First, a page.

Run-DMC's self-titled 1984 debut pushed the doors of pop music wide open, showing that hip-hop was not the fad that haters had prophesized. As they proved decisively on Run-DMC, rap was a legit art form, fully capable of producing long-players full of no-fast-forward cuts. By 1985, any doubters were running on fumes, as the group's King Of Rock blew the aforementioned pop doors off their hinges. Emboldened by their success (including the first rap album to ever go Gold); energized by worldwide touring and accolades; and given all the support they could want by a genius producer (Larry Smith), an open-minded label (Profile) and a charismatic manager (Russell Simmons, who also lent a hand on production), they ruled the charts and hinted at even greater things to come.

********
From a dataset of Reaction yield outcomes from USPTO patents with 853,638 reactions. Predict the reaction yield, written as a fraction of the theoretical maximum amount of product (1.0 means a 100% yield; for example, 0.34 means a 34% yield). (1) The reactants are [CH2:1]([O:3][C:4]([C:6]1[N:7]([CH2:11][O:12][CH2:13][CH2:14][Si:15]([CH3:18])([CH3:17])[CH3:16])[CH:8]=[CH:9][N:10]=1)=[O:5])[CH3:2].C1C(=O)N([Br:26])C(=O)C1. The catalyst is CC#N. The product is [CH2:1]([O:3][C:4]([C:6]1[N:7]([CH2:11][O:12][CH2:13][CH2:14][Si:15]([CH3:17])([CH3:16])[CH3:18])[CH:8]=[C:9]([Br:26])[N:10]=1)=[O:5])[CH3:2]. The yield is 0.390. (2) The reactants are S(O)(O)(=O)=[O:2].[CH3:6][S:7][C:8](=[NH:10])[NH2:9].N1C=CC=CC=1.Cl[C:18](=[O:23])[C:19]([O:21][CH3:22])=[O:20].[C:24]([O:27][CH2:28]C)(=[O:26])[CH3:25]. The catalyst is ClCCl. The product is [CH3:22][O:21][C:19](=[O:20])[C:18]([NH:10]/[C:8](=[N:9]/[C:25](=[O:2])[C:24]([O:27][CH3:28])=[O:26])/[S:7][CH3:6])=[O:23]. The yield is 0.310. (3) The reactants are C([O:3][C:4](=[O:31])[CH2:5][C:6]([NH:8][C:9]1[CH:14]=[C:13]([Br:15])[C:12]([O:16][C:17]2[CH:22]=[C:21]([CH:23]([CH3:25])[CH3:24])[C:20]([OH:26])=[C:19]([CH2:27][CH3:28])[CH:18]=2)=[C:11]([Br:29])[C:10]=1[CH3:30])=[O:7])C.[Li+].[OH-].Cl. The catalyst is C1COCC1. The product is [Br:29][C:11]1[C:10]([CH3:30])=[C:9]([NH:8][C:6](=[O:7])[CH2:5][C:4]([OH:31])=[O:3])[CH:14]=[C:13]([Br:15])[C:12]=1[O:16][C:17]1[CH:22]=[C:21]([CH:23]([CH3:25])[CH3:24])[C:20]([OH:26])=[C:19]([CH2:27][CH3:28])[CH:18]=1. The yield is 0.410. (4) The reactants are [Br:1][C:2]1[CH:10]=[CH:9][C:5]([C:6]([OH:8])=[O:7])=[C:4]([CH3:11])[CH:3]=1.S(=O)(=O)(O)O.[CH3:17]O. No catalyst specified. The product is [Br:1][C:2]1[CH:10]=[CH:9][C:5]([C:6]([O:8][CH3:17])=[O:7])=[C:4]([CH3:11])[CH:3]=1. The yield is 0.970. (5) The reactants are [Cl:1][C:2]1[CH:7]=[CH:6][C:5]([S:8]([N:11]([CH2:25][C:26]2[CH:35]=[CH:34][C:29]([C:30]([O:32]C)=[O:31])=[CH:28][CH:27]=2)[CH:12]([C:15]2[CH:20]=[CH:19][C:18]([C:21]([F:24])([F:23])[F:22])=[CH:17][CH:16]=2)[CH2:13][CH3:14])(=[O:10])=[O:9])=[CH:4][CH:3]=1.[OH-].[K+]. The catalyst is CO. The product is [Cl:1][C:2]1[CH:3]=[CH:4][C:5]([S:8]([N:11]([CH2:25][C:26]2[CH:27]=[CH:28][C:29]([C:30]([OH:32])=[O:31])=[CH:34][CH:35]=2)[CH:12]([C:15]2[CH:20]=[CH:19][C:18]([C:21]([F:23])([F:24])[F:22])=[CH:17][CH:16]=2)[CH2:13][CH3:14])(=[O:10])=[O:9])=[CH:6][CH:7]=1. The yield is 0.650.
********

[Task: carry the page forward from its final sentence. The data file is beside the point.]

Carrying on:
The album's most fondly-remembered single set the album's tone perfectly: "King Of Rock" was hard, full of charisma and tag-team vocal finesse, and had enough guitars to bring the suburbs into the rap fold. The song's video was equally popular and powerful, and the pioneering MTV exposure drove the group into a new stratosphere. But there was much more to King Of Rock than the title track, including more rock/rap hybrids – "Can You Rock It Like This" and "You're Blind" – as well as the additional singles "Jam-Master Jammin'" and "You Talk Too Much." (The latter, incidentally, charted as high as "King Of Rock" on both the Pop and R&B charts).
Throw in the forward-thinking reggae/rap collab "Roots, Rap, Reggae" (featuring the legendary Yellowman) and the live-throwdown-simulation "Darryl and Joe (Krush-Groove 3)" and the album – which went on to pass Platinum status – is a winner from A1 to B4.